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Primary Topic: Pavement Maintenance
Description: The study reported here was conducted to assess how well some of the existing asphalt pavement mechanistic-empirical distress prediction models performed when used in conjunction with the data being collected as part of the national Long-Term Pavement Performance (LTPP) program. As part of the study, appropriate data were obtained from the National Information Management System (NIMS) for the GPS-1 and GPS-2 experiments. The first phase of the data analysis involved using the deflection test data to backcalculate pavement layer moduli values. Using representative values of the layer moduli, structural analyses were performed for up to 140 axle-load configurations for the selected test sections. Then, the Asphalt Institute and the Shell procedures were used to predict fatigue cracking and rutting damage. The computed results were compared with observed values. Based on the results, new forms of the fatigue cracking models have been proposed. Also, a new approach to predicting rutting has been developed. This new procedure would account for rutting in each pavement layer and would consider rate-hardening typically observed in the development of rutting.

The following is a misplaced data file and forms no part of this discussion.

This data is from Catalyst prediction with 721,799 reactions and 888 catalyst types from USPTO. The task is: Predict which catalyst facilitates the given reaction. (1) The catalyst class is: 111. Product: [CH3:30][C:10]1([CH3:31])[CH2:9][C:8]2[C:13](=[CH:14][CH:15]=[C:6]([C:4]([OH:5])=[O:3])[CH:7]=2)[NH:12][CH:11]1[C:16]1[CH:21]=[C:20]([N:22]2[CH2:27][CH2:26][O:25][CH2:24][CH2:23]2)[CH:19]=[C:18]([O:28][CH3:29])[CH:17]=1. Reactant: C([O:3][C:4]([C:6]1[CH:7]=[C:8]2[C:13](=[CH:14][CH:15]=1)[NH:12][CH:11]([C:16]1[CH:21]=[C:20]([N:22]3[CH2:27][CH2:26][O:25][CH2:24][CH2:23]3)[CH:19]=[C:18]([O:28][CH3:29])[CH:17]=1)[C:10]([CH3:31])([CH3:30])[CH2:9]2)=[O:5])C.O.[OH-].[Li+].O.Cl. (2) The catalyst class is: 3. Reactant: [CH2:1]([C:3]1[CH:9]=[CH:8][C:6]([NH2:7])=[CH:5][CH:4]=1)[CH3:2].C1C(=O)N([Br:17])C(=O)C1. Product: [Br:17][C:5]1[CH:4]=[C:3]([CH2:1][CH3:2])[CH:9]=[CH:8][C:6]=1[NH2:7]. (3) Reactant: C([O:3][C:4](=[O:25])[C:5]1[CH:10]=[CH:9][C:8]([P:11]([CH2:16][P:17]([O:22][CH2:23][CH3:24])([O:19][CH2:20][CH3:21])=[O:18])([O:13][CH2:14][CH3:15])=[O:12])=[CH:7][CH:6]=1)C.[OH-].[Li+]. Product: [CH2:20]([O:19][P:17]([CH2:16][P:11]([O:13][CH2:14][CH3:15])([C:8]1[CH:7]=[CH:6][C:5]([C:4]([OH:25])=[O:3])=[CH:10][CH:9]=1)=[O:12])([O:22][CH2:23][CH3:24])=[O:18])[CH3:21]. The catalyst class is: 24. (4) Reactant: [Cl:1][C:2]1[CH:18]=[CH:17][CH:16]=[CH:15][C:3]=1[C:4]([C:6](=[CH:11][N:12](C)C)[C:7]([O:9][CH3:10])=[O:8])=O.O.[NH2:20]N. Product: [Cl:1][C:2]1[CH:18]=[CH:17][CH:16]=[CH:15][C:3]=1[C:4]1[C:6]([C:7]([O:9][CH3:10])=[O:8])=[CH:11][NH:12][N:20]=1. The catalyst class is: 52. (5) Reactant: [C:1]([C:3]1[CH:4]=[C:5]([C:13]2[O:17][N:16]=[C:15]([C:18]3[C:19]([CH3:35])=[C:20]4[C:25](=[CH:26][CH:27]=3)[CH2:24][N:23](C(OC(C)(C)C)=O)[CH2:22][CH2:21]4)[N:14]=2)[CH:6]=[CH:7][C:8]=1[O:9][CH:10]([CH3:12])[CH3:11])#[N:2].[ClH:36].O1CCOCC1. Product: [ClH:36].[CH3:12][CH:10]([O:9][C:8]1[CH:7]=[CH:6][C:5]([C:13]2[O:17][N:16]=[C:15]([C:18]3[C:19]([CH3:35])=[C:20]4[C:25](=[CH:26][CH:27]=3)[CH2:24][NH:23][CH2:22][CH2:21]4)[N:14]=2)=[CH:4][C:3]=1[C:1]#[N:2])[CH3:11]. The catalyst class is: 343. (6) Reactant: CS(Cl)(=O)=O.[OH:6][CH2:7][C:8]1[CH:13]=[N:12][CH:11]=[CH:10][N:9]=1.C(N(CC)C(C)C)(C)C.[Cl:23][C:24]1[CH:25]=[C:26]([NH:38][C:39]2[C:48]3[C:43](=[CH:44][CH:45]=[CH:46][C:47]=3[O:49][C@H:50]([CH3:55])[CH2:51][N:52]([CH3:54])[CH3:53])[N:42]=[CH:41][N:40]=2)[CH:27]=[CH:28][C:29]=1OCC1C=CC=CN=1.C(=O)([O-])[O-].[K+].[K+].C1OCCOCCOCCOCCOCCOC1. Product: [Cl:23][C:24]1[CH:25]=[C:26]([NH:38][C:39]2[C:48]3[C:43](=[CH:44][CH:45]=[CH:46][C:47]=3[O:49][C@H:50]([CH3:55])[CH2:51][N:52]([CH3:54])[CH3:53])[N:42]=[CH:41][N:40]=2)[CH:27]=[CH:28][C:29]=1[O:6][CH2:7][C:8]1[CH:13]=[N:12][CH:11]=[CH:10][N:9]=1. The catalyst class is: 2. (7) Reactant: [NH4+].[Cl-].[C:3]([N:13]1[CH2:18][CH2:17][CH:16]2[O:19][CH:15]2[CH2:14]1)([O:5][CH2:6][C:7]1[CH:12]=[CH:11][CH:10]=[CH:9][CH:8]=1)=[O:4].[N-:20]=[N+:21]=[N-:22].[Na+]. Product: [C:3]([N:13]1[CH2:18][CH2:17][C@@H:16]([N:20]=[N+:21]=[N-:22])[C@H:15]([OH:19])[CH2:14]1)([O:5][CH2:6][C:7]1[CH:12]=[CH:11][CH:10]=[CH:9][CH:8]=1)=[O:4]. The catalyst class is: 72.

This study has shown that, even given the many current limitations in the LTPP database, the LTPP data can be used successfully to develop a better insight into pavement behavior and to improve pavement performance.
This volume is the second in a series. The other volume in the series is: FHWA-RD-98-020 Volume II: Final Report-Appendices (Available from NTIS only).
FHWA Publication Number: FHWA-RD-98-012
Publication Year: 1998
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